Vince Neil Reveals Terrible Motley Crue Paycheck


Motley Crue frontman Vince Neil took part in the Rock and Roll Fantasy Camp recently and was subsequently interviewed by journalist Miles Schuman. Here, Neil discussed a shocking contract revelation during Motley Crue’s early days, and how he poor paycheck led to him taking a day job. Neil recently revealed how he and Mick Mars screwed up major Motley Crue performances.

Schuman: Once Motley Crue did work out and you found success in music, I imagine you gotta go back to your hometown at some point and people probably act a little bit different towards you now that you’re a star, right?

Neil: No because we started [inaudible] at the beginning of Motley Crue, I was still living at Tommy [Lee’s] house and living in his van, things like that. I was an electrician back then. So I still had a day job and Tommy, I think he used to paint houses. We still didn’t have any money until later on but until signed with a manager who gave us twenty dollars a week – we thought that was a lot of money. We also signed a twenty-year contract with the manager because he gave us a hundred dollar bill each. Each, for twenty years, that’s incredible.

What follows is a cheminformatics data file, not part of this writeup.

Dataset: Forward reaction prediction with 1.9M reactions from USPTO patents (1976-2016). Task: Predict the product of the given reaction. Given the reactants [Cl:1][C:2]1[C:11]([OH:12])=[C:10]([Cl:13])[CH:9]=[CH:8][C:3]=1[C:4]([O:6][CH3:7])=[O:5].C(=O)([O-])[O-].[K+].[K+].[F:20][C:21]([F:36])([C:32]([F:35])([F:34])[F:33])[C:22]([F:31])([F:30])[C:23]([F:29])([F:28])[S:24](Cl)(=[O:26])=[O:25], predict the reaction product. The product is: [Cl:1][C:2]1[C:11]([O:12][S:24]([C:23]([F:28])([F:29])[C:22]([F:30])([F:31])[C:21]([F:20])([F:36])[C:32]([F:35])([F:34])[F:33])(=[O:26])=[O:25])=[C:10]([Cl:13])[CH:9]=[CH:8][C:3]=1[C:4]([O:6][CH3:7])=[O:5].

Vince Neil recently revealed who rejected doing further lucrative Motley Crue reunion tours. This is not the first time that the public has been made aware of the inner workings of Motley Crue. Allen Kovac, manager of the group spoke recently in an interview with finance authority, Forbes magazine, “We traded a contractual advance. Sylvia Rhone at Elektra had not wanted to pay so we made a deal: ‘Give us $2 million, keep $10 million and Mötley will own their masters and copyrights.’ So this band earned $150 million dollars and dropped $10 million for $140 million total. Only in the music industry could this happen!”

Motley Crue bassist Nikki Sixx added, “It has to be the responsivity of the artist to run the business like a business. You can sit in a room with a pizza box and make really great rock or whatever, but to operate it you need to have really clear vision so you don’t run out of money and then have to do things that are below the bar. Try to keep raising the bar instead. If you have financial security, you can tour when it’s the right time to tour and you can do things that are right at the right point. And who is that for it is for? It is always for the fans.”